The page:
CORRECTION: This story incorrectly stated that one of the schools in the Dennis Township School District, listed on the state update of school outbreaks in September, closed as a result of the outbreak. The school remained open.
COURT HOUSE - As confirmed COVID-19 cases continue mounting, the county’s schools are doing well in troubled times.
During a television interview, Gov. Phil Murphy said rumors that he is going to close the state’s 3,000 schools to stem the rising numbers of community spread cases of COVID-19 are false. He added that “back to school two months in has worked quite well. So far, so good.”
In Cape May County, one can point to the schools as a bright spot, as cases here are growing rapidly in the community at large.
Currently, one school announced a closure from Nov. 9-23. Wildwood Crest School District addressed a letter to school families Nov. 5, noting three new positive tests among students, all siblings.
So far, positive tests at the school were not traced to in-school spread. Crest Memorial School was not listed on the state update of school outbreaks Nov. 11.
The designation of a school outbreak by the state requires that two or more cases occur and that the cases can be traced to in-school spread.
Currently, 56 schools across the state are on the list, involving 192 individual cases of in-school infection of either students or staff.
In late September, three county schools, two public and one private, were listed. All three closed for varying periods and reopened without further incident.
One of those schools in the Dennis Township School District had one student and four positive cases among staff at the start of the school year. After closing and following Centers for Disease Control and Prevention (CDC) protocols, the school reopened and has since had one staff member test positive without connection to in-school contagion.
Cape Christian Academy had two students test positive and closed for two weeks. No further cases surfaced.
The same is true for the Upper Township School District, which had a brief bout with two positive cases early in the school year, closed and reopened.
The school year has gone well enough that some districts increased the amount of in-person instruction.
Lower Township Elementary School District Superintendent Jeffrey Samaniego moved the district from a hybrid in-person instruction model to four days a week of in-person learning.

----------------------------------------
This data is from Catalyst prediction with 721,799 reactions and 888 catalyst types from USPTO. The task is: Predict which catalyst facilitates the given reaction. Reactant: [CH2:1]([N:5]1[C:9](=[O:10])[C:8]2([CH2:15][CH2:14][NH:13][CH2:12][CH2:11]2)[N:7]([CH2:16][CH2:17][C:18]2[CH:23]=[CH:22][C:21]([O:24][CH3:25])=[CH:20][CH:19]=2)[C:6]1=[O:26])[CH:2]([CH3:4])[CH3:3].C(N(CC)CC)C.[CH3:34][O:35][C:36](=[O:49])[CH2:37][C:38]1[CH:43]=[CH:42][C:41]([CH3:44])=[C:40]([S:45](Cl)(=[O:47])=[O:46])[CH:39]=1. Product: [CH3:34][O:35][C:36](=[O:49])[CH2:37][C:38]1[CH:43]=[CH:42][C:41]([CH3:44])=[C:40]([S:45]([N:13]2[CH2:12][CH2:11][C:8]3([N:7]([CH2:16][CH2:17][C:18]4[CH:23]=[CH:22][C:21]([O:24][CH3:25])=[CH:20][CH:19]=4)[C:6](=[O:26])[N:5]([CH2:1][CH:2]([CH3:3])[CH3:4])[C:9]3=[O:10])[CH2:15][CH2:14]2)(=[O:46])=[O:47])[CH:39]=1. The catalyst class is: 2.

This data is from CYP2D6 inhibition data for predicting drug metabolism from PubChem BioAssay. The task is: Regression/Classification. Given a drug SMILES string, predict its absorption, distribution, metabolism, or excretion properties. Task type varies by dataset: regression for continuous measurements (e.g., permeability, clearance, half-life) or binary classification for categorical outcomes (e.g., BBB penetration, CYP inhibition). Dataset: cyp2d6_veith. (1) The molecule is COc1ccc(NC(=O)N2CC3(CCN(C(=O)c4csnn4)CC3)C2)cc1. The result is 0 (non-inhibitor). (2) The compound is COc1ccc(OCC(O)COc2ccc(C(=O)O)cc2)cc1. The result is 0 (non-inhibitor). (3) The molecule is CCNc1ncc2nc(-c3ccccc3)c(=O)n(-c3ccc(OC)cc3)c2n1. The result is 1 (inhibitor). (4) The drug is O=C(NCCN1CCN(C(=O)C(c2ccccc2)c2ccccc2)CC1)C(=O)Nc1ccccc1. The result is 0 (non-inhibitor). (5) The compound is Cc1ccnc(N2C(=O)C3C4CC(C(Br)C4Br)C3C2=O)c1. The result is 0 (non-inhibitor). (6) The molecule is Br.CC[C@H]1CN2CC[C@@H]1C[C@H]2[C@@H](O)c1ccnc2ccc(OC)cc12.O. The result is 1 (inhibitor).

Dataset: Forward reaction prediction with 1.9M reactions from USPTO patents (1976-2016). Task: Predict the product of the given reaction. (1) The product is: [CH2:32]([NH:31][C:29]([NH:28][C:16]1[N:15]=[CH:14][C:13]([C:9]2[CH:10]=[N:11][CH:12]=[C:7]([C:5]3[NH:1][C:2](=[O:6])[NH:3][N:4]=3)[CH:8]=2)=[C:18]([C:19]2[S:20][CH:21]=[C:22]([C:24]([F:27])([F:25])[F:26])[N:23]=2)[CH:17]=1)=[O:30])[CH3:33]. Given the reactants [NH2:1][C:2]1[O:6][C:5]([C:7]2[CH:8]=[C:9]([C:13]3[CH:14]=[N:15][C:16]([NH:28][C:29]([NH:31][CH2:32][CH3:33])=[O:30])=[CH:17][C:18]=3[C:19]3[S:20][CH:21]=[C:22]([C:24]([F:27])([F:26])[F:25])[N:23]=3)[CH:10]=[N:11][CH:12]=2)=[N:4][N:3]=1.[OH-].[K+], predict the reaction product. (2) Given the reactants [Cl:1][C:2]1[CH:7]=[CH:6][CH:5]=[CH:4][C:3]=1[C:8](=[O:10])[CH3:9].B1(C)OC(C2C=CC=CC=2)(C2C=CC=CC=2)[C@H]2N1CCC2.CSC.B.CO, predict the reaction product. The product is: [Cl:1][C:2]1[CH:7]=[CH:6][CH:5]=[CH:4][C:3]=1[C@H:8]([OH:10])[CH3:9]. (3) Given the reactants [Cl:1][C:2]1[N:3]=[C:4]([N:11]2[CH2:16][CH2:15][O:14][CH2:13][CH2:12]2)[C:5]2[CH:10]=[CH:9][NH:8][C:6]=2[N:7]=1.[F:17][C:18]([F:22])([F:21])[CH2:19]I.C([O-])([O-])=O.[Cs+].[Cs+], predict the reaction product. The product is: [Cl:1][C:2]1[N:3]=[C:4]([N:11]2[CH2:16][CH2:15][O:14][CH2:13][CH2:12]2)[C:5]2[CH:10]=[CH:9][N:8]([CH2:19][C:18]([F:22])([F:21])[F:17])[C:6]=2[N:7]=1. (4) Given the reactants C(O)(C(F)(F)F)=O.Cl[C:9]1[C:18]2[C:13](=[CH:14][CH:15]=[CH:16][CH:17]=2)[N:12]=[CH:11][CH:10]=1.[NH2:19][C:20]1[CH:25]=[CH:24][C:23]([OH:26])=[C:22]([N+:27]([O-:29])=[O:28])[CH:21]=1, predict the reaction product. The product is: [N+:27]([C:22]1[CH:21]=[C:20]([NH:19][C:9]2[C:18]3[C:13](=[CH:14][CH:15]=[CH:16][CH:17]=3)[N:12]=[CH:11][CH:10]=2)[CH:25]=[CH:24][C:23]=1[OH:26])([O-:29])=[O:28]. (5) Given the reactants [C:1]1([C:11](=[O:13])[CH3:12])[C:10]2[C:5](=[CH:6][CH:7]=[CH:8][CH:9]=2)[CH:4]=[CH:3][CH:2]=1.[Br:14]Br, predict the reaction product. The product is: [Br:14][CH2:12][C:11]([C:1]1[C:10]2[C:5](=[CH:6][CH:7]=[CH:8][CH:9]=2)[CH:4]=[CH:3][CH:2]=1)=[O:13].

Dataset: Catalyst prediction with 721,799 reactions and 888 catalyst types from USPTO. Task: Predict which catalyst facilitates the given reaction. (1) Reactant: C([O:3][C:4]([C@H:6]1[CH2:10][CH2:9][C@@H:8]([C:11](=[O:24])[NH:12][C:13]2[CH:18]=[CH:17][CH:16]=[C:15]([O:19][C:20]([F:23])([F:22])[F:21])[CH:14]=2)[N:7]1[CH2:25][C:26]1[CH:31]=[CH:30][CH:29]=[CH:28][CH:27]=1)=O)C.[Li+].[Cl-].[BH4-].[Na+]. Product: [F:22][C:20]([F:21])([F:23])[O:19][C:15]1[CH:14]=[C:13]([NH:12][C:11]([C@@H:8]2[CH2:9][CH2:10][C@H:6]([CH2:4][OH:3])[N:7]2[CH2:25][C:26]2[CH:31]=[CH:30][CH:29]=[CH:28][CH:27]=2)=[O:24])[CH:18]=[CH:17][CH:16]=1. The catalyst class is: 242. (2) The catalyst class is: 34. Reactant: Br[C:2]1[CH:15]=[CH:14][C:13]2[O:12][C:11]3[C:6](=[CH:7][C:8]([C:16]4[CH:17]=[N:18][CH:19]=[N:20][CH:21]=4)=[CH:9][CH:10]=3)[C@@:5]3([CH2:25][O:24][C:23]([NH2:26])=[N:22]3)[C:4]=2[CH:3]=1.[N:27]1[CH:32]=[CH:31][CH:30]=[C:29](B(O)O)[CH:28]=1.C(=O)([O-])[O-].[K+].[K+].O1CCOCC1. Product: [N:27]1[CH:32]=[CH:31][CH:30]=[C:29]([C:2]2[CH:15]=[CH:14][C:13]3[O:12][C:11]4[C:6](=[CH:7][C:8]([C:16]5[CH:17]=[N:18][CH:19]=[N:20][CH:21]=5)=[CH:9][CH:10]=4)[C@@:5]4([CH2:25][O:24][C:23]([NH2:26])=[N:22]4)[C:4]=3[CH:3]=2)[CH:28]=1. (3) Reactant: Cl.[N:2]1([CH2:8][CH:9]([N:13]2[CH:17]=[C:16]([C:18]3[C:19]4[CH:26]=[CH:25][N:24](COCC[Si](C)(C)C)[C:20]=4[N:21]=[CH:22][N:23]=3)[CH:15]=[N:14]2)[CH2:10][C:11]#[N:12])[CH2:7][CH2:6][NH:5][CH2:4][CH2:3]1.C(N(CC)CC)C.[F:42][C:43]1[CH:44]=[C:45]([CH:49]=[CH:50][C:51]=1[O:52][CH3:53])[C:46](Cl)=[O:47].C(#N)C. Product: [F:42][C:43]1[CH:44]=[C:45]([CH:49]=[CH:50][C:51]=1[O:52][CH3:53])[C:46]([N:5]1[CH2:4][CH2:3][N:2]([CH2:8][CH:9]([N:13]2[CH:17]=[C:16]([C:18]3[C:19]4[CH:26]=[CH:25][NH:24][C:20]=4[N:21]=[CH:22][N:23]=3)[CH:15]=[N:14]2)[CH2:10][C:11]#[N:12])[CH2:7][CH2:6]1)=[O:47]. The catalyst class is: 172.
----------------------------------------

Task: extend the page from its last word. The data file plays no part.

Parents who opted for safety and a 100% virtual program were invited to reconsider and bring their children back to the in-person learning program for the second marking period.
Lower Cape May Regional (LCMR) Superintendent Joseph Castellucci said that this has been “the most unusual and difficult opening of a school year I have encountered in my over 35 years as a public school educator.”
LCMR imposed a cautionary quarantine for members of one of the district’s sports teams due to possible exposure after game-related contact with an opposing player who was “presumed positive” for COVID-19.
That incident had a low probability of actual exposure, but action to prevent school-related spread was immediately taken.
In instances like the recent one at Crest Memorial School, anyone with close contact with the infected individuals were contacted by county health officials.
Unlike spring, schools across the county are better prepared to revert to temporary periods of virtual instruction while waiting out quarantine periods and school sanitization.
With over 12,000 students back in school across the county, the limited outbreaks in the face of the virus’s rising community spread means this difficult opening of the school year referenced by Castellucci is going better than many expected.
With three marking periods to go, the challenges remain. Things can change quickly, given the level of general community spread, but Murphy’s comment holds: “So far, so good.”
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